- The California Independent System Operator has approved three reliability improvements for storage management that are set to take effect this summer when extreme heat could cause a spike in demand.
- CAISO said Dec. 16 it’s been refining its policies to make sure batteries are accurately priced and fully charged to provide energy when needed.
- Its board and the Western Energy Imbalance Market governing body also approved enhancements to the Resource Sufficiency Evaluation to make sure WEIM entities have enough capacity and energy to meet demand before transferring electricity to other participants.
The Energy Storage Enhancements proposal adopted by the board and WEIM governing body are intended to improve accounting of a battery’s state of charge, certifying resources are available when needed and providing better tools for exceptional dispatch.
With more than 4,700 MW of storage connected to the grid, CAISO said the real-time market requires that a resource with an ancillary service award be capable of delivering energy to the full amount for at least 30 minutes. For storage resources, they must have energy stored to meet an ancillary service schedule.
In addition, proposed co-located model improvements include an option to only charge storage from on-site renewables to avoid “grid charging” that CAISO said could have federal tax implications for solar projects.
Investment tax credit rules affect financial incentives for storage and contracting for storage, CAISO said. Some contracts prohibit grid charging for storage because the charging might be from nonrenewable resources, possibly reducing revenue for a storage project or those that are co-located.
Stakeholders asked for a new mechanism for co-located resources to ensure revenue if a storage resource seeking an investment tax credit were to incur costs due to grid charging. CAISO responded with a policy that a storage resource will not charge more than its co-located solar generation in the same interval.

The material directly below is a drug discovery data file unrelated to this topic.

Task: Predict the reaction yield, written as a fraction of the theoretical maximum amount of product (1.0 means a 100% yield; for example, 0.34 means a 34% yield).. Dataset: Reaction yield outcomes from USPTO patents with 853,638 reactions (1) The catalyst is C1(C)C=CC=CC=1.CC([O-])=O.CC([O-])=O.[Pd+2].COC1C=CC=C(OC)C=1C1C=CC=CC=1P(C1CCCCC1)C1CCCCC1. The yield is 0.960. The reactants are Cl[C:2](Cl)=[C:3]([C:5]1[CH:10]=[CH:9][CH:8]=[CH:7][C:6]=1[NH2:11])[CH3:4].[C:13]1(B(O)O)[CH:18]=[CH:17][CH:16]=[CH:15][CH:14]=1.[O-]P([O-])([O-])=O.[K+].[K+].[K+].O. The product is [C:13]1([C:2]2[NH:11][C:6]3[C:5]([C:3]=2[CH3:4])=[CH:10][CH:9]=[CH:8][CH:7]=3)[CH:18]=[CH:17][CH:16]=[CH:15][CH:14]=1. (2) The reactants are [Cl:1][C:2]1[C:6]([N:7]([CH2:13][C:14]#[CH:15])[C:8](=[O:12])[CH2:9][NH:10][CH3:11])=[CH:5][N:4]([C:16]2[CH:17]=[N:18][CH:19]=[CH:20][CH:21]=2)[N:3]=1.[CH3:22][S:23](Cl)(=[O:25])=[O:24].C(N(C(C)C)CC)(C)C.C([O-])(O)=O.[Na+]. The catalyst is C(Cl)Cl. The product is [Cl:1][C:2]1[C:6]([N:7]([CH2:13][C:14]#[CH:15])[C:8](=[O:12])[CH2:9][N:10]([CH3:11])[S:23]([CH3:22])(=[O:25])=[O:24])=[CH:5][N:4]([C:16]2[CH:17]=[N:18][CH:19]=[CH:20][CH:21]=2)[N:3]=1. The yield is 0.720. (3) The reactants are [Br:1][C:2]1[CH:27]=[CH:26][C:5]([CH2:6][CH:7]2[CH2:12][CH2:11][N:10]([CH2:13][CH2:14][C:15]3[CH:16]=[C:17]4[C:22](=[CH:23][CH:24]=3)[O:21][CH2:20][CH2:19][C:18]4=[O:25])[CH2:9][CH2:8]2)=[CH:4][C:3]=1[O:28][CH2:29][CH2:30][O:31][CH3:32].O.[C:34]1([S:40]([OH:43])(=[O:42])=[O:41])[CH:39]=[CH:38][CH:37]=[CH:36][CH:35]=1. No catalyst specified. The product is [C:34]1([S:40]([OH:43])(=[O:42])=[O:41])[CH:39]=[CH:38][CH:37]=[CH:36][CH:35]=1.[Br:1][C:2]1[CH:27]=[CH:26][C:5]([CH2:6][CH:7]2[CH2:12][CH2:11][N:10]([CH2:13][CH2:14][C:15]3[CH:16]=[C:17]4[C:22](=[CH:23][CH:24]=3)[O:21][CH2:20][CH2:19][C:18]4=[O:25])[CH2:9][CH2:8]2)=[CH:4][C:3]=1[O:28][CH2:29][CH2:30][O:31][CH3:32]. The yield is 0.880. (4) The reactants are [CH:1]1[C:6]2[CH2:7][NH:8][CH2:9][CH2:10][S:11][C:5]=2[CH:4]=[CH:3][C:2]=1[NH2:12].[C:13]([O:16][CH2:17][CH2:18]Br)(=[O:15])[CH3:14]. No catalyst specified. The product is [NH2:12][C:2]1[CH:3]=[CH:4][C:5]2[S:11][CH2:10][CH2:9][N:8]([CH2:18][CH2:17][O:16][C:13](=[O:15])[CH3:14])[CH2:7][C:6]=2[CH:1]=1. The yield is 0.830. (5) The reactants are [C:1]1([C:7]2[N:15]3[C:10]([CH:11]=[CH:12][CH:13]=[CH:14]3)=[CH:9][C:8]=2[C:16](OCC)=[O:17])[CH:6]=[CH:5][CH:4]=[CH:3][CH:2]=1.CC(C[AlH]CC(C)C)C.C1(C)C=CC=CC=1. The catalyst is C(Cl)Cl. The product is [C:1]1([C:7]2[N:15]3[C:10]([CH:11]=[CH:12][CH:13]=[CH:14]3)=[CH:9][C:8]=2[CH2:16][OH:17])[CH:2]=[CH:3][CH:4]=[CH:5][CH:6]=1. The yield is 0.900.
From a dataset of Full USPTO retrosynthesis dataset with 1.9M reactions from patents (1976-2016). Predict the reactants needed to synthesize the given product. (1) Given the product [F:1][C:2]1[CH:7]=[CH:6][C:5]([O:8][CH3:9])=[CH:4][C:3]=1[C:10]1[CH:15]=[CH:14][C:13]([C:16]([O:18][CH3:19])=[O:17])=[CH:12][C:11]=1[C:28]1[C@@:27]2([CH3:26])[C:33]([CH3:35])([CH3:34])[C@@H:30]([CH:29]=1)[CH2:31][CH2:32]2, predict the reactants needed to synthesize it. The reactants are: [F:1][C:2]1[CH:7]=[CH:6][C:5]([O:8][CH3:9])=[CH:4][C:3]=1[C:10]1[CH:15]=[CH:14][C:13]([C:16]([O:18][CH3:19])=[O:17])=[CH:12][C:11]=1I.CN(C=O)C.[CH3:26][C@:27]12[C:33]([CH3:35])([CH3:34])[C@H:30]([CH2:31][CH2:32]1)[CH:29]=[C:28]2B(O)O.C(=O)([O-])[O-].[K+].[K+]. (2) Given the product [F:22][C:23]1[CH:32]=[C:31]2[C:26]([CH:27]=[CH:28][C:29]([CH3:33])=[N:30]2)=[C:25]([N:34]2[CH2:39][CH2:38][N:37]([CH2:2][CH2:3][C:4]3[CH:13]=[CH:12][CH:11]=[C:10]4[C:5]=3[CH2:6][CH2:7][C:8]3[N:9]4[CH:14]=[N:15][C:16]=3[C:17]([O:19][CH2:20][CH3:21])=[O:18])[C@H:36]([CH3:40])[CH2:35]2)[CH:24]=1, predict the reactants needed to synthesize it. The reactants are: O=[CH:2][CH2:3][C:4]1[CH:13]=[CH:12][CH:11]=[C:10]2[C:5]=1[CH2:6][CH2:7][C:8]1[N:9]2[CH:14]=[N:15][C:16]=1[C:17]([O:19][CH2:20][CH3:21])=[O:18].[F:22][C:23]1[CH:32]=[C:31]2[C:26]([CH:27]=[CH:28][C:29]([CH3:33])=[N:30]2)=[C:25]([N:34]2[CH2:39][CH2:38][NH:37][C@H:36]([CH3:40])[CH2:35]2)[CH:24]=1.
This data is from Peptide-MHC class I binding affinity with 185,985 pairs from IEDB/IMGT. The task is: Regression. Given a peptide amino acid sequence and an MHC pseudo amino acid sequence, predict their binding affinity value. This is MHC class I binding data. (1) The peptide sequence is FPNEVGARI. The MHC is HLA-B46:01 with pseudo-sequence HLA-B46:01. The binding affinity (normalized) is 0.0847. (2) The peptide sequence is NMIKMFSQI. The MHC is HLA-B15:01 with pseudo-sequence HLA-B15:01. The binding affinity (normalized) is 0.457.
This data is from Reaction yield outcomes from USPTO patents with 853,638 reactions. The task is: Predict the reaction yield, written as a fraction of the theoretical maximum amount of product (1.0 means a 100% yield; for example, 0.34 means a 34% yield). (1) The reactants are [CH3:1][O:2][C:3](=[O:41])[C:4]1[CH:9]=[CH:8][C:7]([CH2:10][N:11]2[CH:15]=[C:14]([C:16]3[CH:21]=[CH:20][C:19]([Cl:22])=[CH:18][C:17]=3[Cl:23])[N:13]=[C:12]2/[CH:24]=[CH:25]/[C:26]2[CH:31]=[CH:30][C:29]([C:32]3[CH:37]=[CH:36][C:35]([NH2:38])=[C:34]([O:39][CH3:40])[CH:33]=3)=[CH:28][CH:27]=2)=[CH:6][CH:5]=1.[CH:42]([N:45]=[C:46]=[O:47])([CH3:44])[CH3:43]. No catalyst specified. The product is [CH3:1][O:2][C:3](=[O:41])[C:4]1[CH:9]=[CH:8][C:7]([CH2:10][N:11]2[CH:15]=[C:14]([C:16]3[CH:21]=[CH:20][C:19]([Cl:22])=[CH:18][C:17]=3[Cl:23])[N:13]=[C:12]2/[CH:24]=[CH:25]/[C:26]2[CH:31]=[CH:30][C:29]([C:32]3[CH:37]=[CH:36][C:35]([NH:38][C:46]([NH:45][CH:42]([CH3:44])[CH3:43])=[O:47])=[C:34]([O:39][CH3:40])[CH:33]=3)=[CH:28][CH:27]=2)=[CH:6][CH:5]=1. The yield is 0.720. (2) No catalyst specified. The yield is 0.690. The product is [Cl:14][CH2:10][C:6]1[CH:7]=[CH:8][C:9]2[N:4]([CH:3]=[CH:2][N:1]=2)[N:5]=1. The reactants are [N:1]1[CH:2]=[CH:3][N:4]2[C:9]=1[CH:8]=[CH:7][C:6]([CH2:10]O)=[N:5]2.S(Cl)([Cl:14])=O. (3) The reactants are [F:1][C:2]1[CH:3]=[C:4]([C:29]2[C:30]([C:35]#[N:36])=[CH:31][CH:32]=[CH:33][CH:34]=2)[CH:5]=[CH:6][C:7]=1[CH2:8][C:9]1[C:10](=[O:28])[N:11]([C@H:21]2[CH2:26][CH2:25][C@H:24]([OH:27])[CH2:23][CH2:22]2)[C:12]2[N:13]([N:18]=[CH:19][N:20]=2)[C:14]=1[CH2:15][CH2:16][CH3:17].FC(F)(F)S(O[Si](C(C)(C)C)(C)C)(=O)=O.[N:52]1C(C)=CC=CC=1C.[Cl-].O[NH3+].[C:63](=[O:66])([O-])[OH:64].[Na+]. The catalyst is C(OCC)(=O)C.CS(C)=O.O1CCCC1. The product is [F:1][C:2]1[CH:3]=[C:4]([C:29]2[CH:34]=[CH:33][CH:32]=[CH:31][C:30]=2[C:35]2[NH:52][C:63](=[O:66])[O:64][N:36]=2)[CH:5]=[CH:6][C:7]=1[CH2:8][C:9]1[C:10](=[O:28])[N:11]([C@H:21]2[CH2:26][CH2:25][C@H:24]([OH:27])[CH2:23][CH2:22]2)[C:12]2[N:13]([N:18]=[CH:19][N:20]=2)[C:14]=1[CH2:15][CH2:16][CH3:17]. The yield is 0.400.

The storage resource may claim it did not charge from the grid and will allow co-located resources to take advantage of the investment tax credit law that is frequently required by financing and power purchase agreements.
Specifically, energy consumers benefited from increased capacity since summer 2020, including more than 3,500 MW of lithium-ion battery storage, and improved coordination, awareness and communications internally, and with stakeholders such as business and customer groups, investor-owned and publicly-owned utilities, state agencies and others.
CAISO said some stakeholders were concerned about requiring bids for storage resources for ancillary services. The requirements may reduce how much ancillary services storage resources that could cut into profits, CAISO said. The grid operator said during some periods storage resources may be unable to provide ancillary services when scheduled because the state of charge is too high or too low.
“This situation can threaten grid reliability if operating reserves from such resources are unable to be deployed during a contingency outage event,” CAISO said. “This typically occurs when storage resources are at very high or very low levels of state of charge and can be less responsive.”
Despite record-setting heat from Aug. 31 through Sept. 9 in California and much of the western U.S., CAISO did not order rotating outages and maintained reliable system operations at all times, according to a Summer Market Performance Report issued Nov. 2. It credited new generating resources and improved communication and coordination between CAISO, state and federal agencies and the industry over the past two years.